The labor costs to run the farms are $16,130 with log cultivation and $7,124 with bag cultivation.

The last section I want to compare is the sales part. As clearly seen in table 2 the sales for log cultivation increases every year. Especially in the fourth year through the introduction of value-added products like for example dried mushrooms.

Because I didn’t know what they used to calculate the sales for their value-added numbers I didn’t put it into the bag cultivation farm. But still, without this additional income, we got $24,573 with our farm in comparison to $25,516 which is not bad at all.

And here starts the interesting part. As already mentioned, the main problems with log cultivation are 1) lower productivity and 2) higher labor costs.

These two points alone are leading to almost the same result when log cultivation and bag cultivation is compared.

But, big BUT actually, if we compare the profit and loss statement of our two farms, we see that with a log cultivation farm we get a positive income only in the fourth year while for the bag cultivation farm we reach this point already during the year (Figure 1).

Profitability of log cultivation and bag cultivation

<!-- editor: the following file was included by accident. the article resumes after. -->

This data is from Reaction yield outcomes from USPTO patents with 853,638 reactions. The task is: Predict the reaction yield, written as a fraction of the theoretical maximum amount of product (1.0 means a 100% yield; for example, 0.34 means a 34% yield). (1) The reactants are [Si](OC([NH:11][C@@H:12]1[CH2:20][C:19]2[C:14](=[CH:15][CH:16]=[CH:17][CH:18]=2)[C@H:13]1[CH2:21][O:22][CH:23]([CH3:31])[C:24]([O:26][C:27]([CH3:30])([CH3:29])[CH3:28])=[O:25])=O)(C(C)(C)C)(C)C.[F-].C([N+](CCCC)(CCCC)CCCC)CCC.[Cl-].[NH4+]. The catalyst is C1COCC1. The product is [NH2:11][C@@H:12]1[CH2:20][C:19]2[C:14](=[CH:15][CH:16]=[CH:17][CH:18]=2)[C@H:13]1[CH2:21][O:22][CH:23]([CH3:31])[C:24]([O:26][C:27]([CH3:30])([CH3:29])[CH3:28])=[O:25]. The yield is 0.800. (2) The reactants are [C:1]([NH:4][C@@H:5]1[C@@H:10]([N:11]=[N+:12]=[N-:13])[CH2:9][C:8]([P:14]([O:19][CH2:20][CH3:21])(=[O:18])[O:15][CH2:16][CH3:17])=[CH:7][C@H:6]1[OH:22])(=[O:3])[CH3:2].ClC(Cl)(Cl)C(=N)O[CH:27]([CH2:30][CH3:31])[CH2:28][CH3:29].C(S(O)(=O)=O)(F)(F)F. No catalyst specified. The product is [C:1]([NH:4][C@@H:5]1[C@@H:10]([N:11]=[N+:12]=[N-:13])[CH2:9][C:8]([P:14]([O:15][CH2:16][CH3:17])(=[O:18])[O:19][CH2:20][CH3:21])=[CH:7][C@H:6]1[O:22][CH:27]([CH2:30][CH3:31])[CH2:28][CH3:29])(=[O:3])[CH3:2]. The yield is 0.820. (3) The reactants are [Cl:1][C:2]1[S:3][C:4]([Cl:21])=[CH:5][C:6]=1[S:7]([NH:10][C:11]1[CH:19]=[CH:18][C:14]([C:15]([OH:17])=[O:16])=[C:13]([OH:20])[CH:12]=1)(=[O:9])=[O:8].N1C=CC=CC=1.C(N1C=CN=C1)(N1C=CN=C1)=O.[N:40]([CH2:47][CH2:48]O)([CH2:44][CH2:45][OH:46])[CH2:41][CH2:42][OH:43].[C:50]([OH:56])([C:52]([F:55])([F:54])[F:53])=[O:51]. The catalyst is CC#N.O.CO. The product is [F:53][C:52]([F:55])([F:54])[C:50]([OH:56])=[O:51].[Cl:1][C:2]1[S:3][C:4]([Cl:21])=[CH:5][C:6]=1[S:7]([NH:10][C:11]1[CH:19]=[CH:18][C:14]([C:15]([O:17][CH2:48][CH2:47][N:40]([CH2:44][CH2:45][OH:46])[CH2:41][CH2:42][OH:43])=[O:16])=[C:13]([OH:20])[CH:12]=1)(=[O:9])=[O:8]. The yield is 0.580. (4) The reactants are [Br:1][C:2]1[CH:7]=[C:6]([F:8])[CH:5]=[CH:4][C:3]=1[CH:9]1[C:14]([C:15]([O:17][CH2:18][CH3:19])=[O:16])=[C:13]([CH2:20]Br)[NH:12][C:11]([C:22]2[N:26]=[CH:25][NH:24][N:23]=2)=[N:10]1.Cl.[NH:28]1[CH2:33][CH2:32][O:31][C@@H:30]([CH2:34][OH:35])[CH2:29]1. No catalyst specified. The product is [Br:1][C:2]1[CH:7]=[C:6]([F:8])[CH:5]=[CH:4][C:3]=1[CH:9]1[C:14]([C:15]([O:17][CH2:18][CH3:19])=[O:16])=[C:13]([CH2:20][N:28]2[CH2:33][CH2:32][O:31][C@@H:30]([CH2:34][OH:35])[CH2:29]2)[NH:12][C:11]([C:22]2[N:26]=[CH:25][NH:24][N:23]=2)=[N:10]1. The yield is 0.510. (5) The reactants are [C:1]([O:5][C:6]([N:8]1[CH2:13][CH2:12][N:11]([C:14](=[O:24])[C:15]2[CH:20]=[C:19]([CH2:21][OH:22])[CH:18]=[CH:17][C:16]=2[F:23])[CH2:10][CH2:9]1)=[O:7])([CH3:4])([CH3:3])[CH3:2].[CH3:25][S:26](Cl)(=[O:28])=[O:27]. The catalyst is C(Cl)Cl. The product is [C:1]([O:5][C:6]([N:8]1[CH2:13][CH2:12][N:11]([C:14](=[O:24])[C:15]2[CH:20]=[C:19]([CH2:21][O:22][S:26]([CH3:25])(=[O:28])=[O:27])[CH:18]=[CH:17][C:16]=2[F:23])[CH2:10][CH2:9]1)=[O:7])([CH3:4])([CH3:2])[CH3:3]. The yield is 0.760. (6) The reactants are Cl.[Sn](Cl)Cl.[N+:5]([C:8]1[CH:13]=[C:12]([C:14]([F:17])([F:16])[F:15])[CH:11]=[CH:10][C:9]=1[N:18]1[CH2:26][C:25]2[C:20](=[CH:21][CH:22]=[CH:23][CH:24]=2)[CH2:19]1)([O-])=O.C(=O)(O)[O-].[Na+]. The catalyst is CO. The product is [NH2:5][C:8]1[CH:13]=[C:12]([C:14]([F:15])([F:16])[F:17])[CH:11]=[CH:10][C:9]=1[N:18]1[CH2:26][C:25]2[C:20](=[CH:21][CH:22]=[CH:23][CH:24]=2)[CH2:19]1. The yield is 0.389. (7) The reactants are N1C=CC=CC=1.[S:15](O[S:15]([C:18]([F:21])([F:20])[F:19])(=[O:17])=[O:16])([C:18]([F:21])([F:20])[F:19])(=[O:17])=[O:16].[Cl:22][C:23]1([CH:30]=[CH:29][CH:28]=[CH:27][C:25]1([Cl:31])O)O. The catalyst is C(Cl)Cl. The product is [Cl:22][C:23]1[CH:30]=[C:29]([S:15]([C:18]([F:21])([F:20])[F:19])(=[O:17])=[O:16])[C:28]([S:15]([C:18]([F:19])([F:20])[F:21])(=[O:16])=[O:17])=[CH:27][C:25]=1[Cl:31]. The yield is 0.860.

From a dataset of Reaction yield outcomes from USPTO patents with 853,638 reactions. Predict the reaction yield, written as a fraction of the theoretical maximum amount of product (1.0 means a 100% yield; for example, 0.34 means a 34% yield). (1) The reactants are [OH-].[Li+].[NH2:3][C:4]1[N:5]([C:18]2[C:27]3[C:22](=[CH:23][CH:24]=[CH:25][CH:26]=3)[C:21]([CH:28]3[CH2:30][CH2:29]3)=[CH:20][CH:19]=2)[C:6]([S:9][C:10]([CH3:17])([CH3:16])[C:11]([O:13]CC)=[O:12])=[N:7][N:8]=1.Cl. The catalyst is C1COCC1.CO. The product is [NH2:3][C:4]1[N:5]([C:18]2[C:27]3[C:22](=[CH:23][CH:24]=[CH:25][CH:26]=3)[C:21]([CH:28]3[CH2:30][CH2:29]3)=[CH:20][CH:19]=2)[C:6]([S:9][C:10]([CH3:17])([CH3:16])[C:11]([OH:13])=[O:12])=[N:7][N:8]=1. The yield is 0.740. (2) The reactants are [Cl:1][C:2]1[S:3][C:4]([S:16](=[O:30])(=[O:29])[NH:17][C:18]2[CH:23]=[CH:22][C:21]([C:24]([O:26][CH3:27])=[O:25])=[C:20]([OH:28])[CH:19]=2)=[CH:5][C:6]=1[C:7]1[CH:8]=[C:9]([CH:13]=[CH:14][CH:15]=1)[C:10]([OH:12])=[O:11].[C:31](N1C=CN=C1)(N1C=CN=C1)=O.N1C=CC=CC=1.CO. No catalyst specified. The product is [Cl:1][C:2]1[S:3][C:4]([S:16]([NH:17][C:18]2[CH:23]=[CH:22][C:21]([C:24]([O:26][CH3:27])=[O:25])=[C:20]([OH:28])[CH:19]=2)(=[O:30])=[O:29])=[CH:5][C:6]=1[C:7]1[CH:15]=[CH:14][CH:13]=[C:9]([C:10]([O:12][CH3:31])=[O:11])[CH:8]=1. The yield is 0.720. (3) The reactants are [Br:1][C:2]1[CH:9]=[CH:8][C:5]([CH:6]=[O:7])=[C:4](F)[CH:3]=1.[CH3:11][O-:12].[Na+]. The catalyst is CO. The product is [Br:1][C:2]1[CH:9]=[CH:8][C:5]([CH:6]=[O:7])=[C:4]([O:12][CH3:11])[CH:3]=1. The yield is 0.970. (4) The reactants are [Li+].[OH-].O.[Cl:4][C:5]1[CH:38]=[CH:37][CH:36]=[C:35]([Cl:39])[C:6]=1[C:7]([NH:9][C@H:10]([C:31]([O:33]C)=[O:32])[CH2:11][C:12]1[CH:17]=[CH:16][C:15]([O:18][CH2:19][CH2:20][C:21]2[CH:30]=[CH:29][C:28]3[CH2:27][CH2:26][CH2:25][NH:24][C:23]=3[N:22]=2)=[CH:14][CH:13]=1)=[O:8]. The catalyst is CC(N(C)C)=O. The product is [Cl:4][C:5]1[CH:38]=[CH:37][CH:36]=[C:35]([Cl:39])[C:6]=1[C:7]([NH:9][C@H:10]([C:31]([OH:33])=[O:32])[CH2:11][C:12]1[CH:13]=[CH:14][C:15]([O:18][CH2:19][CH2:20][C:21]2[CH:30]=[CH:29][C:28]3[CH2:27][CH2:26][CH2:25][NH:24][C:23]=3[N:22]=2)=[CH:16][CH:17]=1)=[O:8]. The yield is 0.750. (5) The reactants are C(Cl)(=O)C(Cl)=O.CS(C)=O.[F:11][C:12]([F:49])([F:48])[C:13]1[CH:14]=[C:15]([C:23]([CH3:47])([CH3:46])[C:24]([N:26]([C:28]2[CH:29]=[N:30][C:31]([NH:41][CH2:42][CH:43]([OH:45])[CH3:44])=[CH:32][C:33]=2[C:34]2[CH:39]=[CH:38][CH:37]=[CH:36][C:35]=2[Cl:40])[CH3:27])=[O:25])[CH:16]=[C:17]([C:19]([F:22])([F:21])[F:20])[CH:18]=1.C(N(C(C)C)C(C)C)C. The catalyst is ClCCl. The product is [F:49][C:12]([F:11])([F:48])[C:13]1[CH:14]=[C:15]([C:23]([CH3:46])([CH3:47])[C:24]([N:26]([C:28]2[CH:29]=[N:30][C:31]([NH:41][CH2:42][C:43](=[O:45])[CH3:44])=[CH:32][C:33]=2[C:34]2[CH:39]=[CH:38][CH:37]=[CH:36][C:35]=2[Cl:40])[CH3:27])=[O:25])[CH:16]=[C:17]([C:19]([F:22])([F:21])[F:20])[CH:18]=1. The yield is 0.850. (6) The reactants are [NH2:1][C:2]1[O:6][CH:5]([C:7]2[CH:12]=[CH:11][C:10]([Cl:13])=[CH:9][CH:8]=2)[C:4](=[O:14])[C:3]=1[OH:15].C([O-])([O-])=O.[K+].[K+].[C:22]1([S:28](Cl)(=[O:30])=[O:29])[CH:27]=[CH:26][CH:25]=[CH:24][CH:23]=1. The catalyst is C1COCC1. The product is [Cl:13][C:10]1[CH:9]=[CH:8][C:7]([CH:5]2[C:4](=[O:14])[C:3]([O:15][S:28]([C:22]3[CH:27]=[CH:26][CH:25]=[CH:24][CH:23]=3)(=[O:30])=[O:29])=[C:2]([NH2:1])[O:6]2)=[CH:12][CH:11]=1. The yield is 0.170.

Figure 1: Profitability of Log Cultivation and Bag Cultivation

But that is not all. The main difference with both cultivations is the fact that if we use log cultivation, we don’t reach the break-even point (BEP) within the first six years (Figure 2). For the bag cultivation the BEP is reached after five years.

Profitability of log cultivation and bag cultivation (cumulated)

Figure 2: Profitability of Log Cultivation and Bag Cultivation (cumulated)

If we think these numbers through, we will conclude that log cultivation is not the best option for a mushroom farmer. Especially, because log cultivation isn’t that scalable while we still have room with our bag cultivation.

To make this point more visible I adjusted our bag cultivation farm accordingly to the labor cost of the log cultivation farm instead of the yield. To so I calculated the time for each step and then calculated the number of bags produced in that time.